Several days of repeated rainfall, where some of the rain could be moderate to heavy at times, could lead to instances of flash flooding across the area. Flash flooding is a dangerous situation. Remember, turn around don’t drown!
The Flash Flood Watch is for the entire Coverage Area.
The Weather Prediction Center has put in a Day 2-3 Moderate/Slight Risk for Excessive Rainfall. The highest amounts are forecasted to be across northeast Alabama. This indicates where flash flooding is most likely to occur.
Flash Flood Watch in effect for our far northern Alabama Coverage Area counties until 7:00 pm Sunday. Rainfall rates could be from 3-4 inches Saturday morning through Sunday evening, leading to the potential for flash flooding.
...FLASH FLOOD WATCH IN EFFECT THROUGH SUNDAY EVENING...
The National Weather Service in Huntsville has issued a
* Flash Flood Watch for portions of Alabama and southern middle
Tennessee, including the following areas, in Alabama, Colbert,
DeKalb, Franklin AL, Jackson, Lauderdale, Lawrence, Limestone,
Madison, Marshall and Morgan. In southern middle Tennessee,
Franklin TN, Lincoln and Moore.
* Through Sunday evening.
* Multiple rounds of heavy showers and thunderstorms this morning
through Sunday evening are expected to produce flash flooding
across the watch area. Widespread 3-4 inches of rain is forecast
with localized higher amounts possible. Efficient rainfall rates
may exceed 2 inches/hr. Runoff may also lead to rises on area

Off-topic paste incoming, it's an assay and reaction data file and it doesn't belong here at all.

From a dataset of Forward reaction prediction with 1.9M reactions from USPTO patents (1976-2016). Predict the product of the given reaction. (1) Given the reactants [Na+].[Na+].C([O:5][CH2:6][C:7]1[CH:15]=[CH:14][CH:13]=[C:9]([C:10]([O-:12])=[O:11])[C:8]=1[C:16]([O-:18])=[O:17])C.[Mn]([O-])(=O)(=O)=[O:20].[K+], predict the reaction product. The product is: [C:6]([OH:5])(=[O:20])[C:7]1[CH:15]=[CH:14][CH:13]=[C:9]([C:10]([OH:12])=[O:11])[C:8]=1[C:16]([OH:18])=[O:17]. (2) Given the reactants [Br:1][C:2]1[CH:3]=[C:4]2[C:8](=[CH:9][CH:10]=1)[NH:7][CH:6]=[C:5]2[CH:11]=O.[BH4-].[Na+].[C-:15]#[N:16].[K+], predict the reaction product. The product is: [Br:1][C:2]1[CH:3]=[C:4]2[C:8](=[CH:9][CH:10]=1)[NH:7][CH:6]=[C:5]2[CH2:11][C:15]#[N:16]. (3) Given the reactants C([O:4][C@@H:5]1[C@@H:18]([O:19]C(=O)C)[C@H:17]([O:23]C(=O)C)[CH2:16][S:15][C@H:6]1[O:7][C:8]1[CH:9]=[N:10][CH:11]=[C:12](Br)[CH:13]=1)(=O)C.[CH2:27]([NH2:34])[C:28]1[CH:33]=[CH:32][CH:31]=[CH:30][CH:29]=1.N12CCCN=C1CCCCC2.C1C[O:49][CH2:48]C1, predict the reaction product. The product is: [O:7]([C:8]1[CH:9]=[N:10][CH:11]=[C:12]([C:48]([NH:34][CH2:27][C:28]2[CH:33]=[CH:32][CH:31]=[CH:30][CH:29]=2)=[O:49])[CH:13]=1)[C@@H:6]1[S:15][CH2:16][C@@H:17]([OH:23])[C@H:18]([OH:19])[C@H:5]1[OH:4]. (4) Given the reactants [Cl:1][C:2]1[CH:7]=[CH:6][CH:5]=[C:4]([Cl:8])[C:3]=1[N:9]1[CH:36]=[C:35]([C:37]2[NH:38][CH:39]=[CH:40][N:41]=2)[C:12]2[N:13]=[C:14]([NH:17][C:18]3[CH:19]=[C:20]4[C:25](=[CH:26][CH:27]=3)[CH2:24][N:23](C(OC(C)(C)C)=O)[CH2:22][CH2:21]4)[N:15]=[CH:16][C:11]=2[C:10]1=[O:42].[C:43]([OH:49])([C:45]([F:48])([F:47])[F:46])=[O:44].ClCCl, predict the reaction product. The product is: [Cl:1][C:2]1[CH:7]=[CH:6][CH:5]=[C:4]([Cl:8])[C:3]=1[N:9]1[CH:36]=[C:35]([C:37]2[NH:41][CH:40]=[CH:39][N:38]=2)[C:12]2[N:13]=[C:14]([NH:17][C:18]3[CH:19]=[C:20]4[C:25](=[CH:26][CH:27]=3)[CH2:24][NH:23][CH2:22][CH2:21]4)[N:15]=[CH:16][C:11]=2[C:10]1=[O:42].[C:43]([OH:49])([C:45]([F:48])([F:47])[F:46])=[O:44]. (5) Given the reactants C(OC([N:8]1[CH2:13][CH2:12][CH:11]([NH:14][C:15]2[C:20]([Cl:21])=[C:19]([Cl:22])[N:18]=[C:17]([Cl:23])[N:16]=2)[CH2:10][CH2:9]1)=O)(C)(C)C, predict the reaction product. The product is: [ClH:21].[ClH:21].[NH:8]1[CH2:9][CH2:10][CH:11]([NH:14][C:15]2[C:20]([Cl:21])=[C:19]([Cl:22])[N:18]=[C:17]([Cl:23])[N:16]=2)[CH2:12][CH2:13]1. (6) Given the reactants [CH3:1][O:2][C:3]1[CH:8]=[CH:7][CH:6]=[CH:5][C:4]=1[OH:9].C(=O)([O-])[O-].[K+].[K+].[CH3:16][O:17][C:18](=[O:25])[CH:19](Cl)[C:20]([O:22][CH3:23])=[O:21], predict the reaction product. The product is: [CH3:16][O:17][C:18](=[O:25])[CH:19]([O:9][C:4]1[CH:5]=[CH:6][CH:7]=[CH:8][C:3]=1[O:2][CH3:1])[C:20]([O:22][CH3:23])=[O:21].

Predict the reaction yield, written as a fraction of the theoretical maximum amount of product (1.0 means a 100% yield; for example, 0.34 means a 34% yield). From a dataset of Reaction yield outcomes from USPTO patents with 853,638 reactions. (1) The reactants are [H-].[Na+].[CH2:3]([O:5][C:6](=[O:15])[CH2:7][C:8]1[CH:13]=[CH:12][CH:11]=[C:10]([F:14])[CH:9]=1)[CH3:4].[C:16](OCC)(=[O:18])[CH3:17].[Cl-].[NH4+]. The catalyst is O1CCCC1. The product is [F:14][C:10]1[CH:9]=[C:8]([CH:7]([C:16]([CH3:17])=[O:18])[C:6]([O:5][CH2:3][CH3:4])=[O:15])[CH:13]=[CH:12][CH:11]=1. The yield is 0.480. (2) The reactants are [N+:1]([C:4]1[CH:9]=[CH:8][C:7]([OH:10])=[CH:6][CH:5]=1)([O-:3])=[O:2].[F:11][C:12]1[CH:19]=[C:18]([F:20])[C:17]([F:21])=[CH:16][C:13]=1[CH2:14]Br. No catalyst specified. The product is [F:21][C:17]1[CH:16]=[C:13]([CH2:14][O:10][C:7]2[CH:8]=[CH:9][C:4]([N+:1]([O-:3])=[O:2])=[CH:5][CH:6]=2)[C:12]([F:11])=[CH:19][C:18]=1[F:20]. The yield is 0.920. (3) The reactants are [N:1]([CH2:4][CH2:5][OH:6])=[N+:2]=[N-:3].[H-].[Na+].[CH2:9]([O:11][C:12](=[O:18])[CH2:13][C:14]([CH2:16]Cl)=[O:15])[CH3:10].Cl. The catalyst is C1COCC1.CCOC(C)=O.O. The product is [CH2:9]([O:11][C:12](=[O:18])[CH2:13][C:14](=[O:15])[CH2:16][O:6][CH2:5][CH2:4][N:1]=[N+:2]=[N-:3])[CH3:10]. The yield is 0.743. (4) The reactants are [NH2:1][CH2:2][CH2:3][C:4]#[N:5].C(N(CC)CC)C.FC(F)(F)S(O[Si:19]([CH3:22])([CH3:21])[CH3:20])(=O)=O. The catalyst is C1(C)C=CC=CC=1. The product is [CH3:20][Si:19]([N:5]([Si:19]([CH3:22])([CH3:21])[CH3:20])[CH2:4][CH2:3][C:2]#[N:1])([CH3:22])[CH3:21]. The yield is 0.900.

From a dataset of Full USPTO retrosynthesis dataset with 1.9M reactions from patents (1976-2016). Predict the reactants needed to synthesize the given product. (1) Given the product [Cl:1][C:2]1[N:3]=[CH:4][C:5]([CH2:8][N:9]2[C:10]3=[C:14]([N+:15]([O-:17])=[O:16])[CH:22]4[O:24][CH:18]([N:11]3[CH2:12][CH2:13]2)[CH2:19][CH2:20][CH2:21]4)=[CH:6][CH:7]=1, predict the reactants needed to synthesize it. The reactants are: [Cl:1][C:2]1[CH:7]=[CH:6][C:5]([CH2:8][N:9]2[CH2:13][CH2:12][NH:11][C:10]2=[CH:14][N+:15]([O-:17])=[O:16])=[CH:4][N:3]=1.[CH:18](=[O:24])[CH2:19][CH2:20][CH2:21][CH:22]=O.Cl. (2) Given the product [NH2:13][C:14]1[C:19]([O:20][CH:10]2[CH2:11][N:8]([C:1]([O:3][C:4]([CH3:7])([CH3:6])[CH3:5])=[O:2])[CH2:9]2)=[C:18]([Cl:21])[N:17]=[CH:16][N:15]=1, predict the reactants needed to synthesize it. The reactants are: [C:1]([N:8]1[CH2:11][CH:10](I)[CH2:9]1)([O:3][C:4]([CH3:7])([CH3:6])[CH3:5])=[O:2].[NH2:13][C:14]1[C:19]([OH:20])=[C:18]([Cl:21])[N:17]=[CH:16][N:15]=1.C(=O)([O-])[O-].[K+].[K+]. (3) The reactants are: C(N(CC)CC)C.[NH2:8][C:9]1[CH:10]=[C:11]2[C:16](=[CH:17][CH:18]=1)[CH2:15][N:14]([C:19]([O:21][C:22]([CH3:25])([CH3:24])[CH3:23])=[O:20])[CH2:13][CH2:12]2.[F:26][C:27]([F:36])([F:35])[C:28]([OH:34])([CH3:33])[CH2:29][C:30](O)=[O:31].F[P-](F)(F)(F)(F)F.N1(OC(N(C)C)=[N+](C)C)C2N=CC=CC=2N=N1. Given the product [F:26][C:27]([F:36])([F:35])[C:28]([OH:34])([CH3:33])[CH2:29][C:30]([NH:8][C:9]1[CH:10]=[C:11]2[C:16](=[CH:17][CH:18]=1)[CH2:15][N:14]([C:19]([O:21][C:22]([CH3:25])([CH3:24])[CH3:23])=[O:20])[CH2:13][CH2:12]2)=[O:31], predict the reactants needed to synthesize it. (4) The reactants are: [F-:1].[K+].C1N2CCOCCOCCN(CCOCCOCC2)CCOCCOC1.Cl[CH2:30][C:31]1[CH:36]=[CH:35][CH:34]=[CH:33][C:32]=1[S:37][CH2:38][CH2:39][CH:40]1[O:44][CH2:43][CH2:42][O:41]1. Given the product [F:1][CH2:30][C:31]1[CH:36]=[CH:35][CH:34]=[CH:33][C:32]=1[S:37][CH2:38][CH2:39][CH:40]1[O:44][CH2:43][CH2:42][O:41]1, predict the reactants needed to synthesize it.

rivers, creeks, and streams.
You should monitor later forecasts and be prepared to take action
should Flash Flood Warnings be issued.
The center of Tropical Storm Ida is currently located near Jackson, MS with maximum wind speeds of 30 MPH. The Tropical Storm Warnings/Storm Surge Warnings are set to expire at 12:30pm. Ida wrecked havoc on New Orleans and knocked out power to 100% of the city, according to Entergy. For an update on restoration from Entergy, see this article:
Closer to home, we are expected to start feeling the impacts from Ida tonight. Wind Advisories and Flash Flood Watches are up for almost our entire Coverage Area:
RAINFALL: The biggest story of any Tropical System is the rainfall. We’re looking to receive anywhere from 4-6″ on the western half of the state, and 2-4″ elsewhere. Flash flooding will also be a concern in some areas that receive repeated heavy rainfall.
WINDS: Will begin to pick up as Ida nears. Currently the forecast is for 30+ MPH winds with gusts up to 40. Winds could be felt as early as 8:00 PM Monday for west/northwest Alabama. Winds of this magnitude can easily topple over trees and power lines. Trees with saturated ground could fall more easily.
TORNADOES: With any tropical system – especially on the outer edge of the system – there is the potential for tornadoes. Any tornadoes that do develop will be brief and weak (70+ MPH winds)
Please stay weather aware during this time. Heed all Warnings and have multiple ways to receive them.
As of 12:10 PM August 29th, Hurricane Ida has made landfall as a Category 4 Major Hurricane. The image below is the direct text from the National Hurricane Center.
Around our neck of the woods, we will start seeing impacts from Ida Monday night and Tuesday from west to east. Threats will include flash flooding, strong gusty winds, and a few tornadoes. Flood Watches are in effect for portions of west Alabama up to Interstate 65
Today’s Outlook from the Storm Prediction Center puts most of Coverage Zone 1 and portions of Coverage Zone 2 in a Marginal Risk for severe thunderstorms this evening, tonight and into the overnight hours.
The highest severe weather threat will remain to our north in the Slight Risk area.
Anticipated risks are 50-60 MPH wind gusts along with locally heavy rainfall. Parameters are not in place for tornadoes but remember severe thunderstorms can and occasionally do produce tornadoes. We have also been highlighted in a Slight Risk for excessive rainfall from the Weather Prediction Center.